Alternative Dispute Resolution (ADR) are the many different processes for settling disputes without litigation, such as arbitration, mediation, or negotiation. One of the primary reasons parties may prefer ADR proceedings is that, unlike adversarial litigation, ADR procedures are often collaborative and allow the parties to understand each other’s positions and interests. ADR also allows the parties to come up with more creative solutions that a court may not be legally allowed to impose. In addition, it is usually far quicker and less expensive than litigation.
What is mediation? Do I need dispute resolution skills? Why should I learn negotiation skills?
The Center for Negotiation and Dispute Resolution (CNDR) offers superior education in negotiation and dispute resolution. Read our Frequently Asked Questions below to discover more about ADR and how our courses can help you become a better lawyer and negotiator.
Mediation is an informal, flexible process for resolving disputes. An independent mediator guides the parties toward creating their own mutually satisfactory resolution using joint and separate sessions, and by helping both sides to understand the issues and each other’s interests. Mediation is completely confidential, participation is voluntary, and it can help avoid expensive, drawn-out litigation.
Mediation involves a third-party neutral mediator meeting with the parties to assist them to try to work out a mutually agreeable settlement to the legal dispute, but there is no guaranteed outcome or resolution since the mediator does not decide the case. Arbitration is different in that the neutral arbitrator decides the case much like a judge, so you are guaranteed a resolution one way or another. As such, it tends to be a more formal process than mediation and one that is usually legally binding on the parties. Both processes can provide quicker results and more confidentiality than traditional litigation.
Mediators structure and guide conversation within the mediation or negotiation process so that the parties can learn more about each other’s positions and interests in a confidential space. A mediator’s role is especially important in balancing any unequal power dynamics, breaking impasses, defining the key issues to be resolved, and guiding the parties toward a settlement. A mediator is objective and neutral, and does not provide legal advice, although some mediators do provide legal evaluation of cases for parties upon request. Many mediators are also arbitrators or facilitators who can provide multiple services to clients.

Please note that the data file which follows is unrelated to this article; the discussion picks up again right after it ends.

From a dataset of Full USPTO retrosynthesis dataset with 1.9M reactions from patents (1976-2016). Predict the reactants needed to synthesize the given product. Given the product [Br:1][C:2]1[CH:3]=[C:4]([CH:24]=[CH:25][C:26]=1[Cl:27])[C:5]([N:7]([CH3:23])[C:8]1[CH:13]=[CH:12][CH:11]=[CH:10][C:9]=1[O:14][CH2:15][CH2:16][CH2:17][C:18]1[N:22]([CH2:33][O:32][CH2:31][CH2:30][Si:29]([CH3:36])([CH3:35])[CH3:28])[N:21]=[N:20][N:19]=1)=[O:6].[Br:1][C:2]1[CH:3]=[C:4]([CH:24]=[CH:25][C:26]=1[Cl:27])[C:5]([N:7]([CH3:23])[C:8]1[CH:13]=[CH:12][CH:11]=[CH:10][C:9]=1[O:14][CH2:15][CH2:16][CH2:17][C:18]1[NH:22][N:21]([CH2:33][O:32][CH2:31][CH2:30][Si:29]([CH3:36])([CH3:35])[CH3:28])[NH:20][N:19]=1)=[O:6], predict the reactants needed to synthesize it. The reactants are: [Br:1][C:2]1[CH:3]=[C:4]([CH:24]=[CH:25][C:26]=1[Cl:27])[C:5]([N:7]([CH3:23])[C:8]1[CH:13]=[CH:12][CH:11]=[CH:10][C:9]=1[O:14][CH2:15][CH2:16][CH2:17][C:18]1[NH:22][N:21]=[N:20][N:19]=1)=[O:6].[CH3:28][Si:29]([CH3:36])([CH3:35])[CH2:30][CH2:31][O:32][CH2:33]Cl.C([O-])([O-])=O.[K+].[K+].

Check out our Dispute Resolution Careers page to learn more about becoming a professional neutral.
Third-party neutrals such as mediators and arbitrators are often attorneys and judges, but the practice of law is not required. Anyone can be a mediator, and these days, professionals from all walks of life are bringing their expertise to the dispute resolution field. While the state of California does not have any minimum requirements for the practice of ADR professionals, the industry standard training is 40-hour basic mediation certificate program. See the ABA website for policies and standards of conduct for practicing neutrals.
Absolutely! Negotiation and dispute resolution are basic skills you should learn in law school, because it’s fundamental to all legal practice. For example, in criminal law, you may best protect your client by negotiating an acceptable plea deal. In civil law, litigation is expensive and can take years. That’s why more courts and litigants are requiring alternative processes such as negotiation, mediation, and arbitration to try and settle legal disputes without going to trial.
Lawyers are problem solvers for their clients; you need to know how to identify your client’s needs and interests, as well as possible solutions to your clients’ problems. You need to know how to negotiate and represent clients in mediation and arbitration, as well as in litigation. You need to know how to effectively communicate with your client to learn how best to serve them, and with opposing counsel and judges to advance your client’s interests. With these skills, you can help clients resolve current disputes and avoid future disputes.
Yes, all of them do! Every lawyer’s job involves negotiation, and not just for contracts and settlement agreements, but also for informal everyday negotiations with clients, lawyers, judges and others.
Yes! Despite what you see in the movies and on TV, only about 5% of all court cases go to trial. As a result, litigators need much more than just trial advocacy skills to effectively represent their clients. In the few cases that do go through litigation, the process is expensive and time consuming, so ADR can be quicker and cheaper. Additionally, many courts order disputing parties to mediation before setting a case for trial.
CNDR has you covered! The depth and breadth of the curriculum and experiential opportunities at CNDR make it one of the nation’s top ten ADR programs. We employ a diverse faculty and staff with vast expertise and experience in dispute resolution. CNDR offers 17 academic courses on dispute resolution topics, with a focus on experiential learning through our hands-on courses, the Mediation Clinic, ADR Externships, and the Negotiation and Dispute Resolution Team. Our experiential learning provides students with many opportunities to observe and practice their skills with other students, as well as in the real world. CNDR also offers a concentration Civil Litigation and Alternative Dispute Resolution, as well as an LL.M. Specialization in Dispute Resolution.
In addition, we have a variety of professional trainings open to the public for practitioners, judges and attorneys who want to grow their communication, negotiation, and general ADR skills.